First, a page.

Photographer's Note

Jordan Holiday is one of the most important events in the Orthodox Church. It is celebrated on 19th January as a reminiscence of Christ’s baptism executed by st. John in Jordan river. On that day the holy and omnipotent character of God’s nature was revealed the the people with full and visible power.

The main part of the Jordan’s ceremony is a believer’s procession heading from the church to the nearest water, which usually is a local stream. After getting to the water, the priest holds a short prayer and then blesses the waters by dipping the cross and occasional trinity candels in a stream (as you can see on my photo). The ritual dipping symbolizes the Christ’s baptism and makes the water blessed and healing. That’s why people fill bottles with the water and believe that it keeps a healing power through whole year long. Some of them drink it right away. If a stream or a lake is iced (and mostly it really is), folks cut a cross-shaped air-hole to reach fluid water.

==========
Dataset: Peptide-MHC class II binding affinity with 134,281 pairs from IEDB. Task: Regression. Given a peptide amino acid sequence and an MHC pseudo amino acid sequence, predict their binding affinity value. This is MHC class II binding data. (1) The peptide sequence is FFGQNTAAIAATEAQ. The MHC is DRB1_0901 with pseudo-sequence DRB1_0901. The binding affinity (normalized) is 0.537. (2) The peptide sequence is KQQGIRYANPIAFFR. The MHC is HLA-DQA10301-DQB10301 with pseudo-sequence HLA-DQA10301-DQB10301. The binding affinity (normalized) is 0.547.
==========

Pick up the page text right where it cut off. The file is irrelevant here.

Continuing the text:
I spent the 2007 Jordan among the Hutsuls in a small highland village of Bystriec (Verchovynsky district, Ivano-Frankivska oblast, Ukraine). That Jordan was untypical because the weather was quite spring and there was no need to chop the hole. Instead of that the flushed waters carried away a small altar prepared one day before.

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Additional Photos by Marcin Zielinski (goeast) Silver Star Critiquer/Gold Note Writer [C: 22 W: 3 N: 112] (719)
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